Advanced 3D printing with thermoplastic composites: To achieve that goal, the Fraunhofer Institute for Microstructure of Materials and systems IMWS in Halle (Saale) and Brightlands Materials Center - an initiative of the Province of Limburg and TNO - in the Netherlands are going to collaborate. Together, the partners want to optimize fiber-reinforced thermoplastics to make them ideally suited for 3D printing on an industrial scale. For more information see the IDTechEx report on 3D Printing Materials 2018-2028.
In 3D printing or additive manufacturing as it is also called, various materials are used, such as metals, synthetic resins and polymers, ceramics or carbon materials. The 3D printing of polymeric materials offers special advantages due to the low weight of the resulting products, very flexible design possibilities or the opportunity to integrate sensors. In the German-Dutch joint project, Fraunhofer IMWS and Brightlands Materials Center want to combine the advantages of individual production by means of 3D printing and the attractive properties of fiber-reinforced thermoplastic materials.
First of all, the partners will develop a better understanding of the manufacturing process in 3D printing, for example, the question of how the reinforcing fibers are embedded in the matrix and how this affects the properties of the printed composite part, such as stiffness or tensile strength. In the next step, the partners intend to develop materials and technologies that enable manufacturing of highly resilient and tailor-made components such as spare parts for automotive, aerospace and construction industries.
"The success story of 3D printing so far shows the great potential of this technology. However, many parameters can still be significantly improved, such as the speed of production and the mechanical stability of components. The competences of Brightlands Materials Center with respect to polymeric material properties and processing, especially with regard to different methods of 3D printing, are an excellent addition to our profile. I am sure that together we can achieve great progress on these issues," says Dr. Ralf Schlimper, head of group "Assessment of Composite Systems" at the Fraunhofer IMWS, who coordinates the cooperation in Halle (Saale).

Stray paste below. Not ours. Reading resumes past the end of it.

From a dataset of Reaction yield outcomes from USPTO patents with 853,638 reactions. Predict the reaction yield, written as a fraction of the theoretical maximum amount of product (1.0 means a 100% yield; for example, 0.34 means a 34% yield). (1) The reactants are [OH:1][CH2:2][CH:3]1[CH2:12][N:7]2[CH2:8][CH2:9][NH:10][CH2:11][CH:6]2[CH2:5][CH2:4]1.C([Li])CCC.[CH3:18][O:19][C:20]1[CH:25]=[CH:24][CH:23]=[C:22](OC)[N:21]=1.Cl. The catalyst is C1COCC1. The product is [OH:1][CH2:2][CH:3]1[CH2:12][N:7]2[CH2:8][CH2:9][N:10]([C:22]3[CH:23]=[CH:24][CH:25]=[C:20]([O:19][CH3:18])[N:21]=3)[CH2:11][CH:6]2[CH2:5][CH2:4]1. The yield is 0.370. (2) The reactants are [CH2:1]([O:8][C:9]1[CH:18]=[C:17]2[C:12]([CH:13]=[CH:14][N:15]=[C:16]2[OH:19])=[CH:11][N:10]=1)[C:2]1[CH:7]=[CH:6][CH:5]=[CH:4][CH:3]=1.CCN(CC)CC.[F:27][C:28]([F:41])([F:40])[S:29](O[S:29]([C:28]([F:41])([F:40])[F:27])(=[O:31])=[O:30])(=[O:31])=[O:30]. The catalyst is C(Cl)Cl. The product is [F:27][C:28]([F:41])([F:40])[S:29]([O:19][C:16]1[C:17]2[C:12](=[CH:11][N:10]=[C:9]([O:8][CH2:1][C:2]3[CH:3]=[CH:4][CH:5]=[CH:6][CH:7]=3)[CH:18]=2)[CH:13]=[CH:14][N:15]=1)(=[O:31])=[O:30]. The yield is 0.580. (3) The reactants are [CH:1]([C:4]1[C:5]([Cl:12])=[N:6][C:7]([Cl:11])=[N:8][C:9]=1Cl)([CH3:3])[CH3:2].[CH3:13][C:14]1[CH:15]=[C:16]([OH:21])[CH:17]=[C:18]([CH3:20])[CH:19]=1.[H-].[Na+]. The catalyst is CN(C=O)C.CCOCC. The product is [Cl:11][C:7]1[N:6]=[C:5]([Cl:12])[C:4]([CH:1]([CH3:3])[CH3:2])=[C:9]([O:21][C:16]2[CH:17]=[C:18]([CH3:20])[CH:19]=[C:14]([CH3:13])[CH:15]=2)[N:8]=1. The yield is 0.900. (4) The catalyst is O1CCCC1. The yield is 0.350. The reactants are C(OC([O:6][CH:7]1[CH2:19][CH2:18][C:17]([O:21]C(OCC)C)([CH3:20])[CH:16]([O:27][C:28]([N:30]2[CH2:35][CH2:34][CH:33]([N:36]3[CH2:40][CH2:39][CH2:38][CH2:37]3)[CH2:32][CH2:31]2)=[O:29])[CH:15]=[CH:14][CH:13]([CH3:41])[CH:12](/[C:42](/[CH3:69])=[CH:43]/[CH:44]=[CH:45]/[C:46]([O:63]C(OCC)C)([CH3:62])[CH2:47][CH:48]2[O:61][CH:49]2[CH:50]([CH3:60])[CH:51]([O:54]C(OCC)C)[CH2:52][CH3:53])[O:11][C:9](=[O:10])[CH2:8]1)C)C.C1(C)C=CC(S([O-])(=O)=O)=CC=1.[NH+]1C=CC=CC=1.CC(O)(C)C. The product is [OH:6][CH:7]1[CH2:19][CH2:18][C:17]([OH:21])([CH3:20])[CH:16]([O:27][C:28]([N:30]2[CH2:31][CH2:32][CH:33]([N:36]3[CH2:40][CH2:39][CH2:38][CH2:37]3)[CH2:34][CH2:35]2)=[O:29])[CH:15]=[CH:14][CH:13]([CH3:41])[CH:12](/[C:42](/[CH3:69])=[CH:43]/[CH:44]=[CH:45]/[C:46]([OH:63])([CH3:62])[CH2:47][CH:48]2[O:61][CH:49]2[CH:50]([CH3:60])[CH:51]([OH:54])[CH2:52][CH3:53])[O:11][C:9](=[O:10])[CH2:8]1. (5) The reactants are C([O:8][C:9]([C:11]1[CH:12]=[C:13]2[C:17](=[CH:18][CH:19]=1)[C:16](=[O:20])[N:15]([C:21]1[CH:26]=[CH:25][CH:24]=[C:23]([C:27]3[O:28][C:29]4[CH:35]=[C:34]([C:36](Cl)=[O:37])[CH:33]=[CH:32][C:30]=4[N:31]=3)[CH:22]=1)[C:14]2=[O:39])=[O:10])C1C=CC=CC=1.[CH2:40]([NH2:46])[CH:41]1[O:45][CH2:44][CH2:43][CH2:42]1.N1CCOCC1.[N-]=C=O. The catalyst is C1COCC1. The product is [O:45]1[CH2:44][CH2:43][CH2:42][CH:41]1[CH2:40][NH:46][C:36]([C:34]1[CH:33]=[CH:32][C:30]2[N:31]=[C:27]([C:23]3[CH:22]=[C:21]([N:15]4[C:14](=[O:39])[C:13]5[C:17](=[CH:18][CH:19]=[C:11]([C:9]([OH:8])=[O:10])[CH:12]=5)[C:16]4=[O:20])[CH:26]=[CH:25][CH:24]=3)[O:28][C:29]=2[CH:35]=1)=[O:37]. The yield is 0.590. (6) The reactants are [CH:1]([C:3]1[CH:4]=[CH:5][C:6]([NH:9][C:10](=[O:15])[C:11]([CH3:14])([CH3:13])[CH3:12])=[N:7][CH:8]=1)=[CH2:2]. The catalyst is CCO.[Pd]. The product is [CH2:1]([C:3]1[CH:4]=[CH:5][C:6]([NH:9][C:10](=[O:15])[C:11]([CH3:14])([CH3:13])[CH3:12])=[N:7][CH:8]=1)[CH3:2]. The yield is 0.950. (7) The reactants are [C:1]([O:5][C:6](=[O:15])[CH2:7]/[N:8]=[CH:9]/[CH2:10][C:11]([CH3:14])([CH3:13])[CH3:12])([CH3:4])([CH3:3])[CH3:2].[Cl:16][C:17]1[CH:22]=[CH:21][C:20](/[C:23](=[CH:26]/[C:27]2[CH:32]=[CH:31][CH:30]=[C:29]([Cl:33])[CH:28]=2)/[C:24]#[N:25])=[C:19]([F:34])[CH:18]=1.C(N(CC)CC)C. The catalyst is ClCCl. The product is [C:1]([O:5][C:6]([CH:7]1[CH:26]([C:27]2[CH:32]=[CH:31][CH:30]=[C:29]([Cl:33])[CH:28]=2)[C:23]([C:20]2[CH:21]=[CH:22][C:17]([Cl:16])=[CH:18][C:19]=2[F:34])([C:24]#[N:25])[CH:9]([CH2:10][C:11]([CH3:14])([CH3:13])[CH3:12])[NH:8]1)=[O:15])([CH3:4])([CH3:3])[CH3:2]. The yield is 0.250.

"We are excited to start this partnership with Fraunhofer IMWS, which has an excellent track record in the field of thermoplastic composites, including non-destructive diagnostics of product quality. This collaboration gives us access to great skills and facilities to support our own ambitions in the field of continuous fiber reinforced 3D printing," says Marnix van Gurp, Managing Director of Brightlands Materials Center.
The cooperation between the state of Saxony-Anhalt and the province of Limburg is a long-term intensive cooperation between the two regions. "We have a lot of similarities, such as a strong chemical and plastics industry, which is characteristic of the region, the commitment to the use of renewable resources in this area and the interest in boosting the cooperation of companies and Research institutions," says Dr. Jürgen Ude, State Secretary at the Ministry of Economics, Science and Digitalization of Saxony-Anhalt.
"In many collaborative projects, such as European chemical Regions Network (ECRN), ChemSME, ChemClust and S3Chem, we have seen how enriching cooperation is and how much both regions can benefit from it. I am optimistic that the cooperation in the field of 3D printing will continue this success story," says Joost van den Akker, Minister of Economic Affairs of the province of Limburg.
Components made of fiber-reinforced plastics produced by 3D printing are the focus of the joint project.
Source and top image: Brightlands Materials Centre
Learn more at the next leading event on the topic: 3D Printing Europe 2019 on 10 - 11 Apr 2019 at Estrel Convention Center, Berlin, Germany hosted by IDTechEx.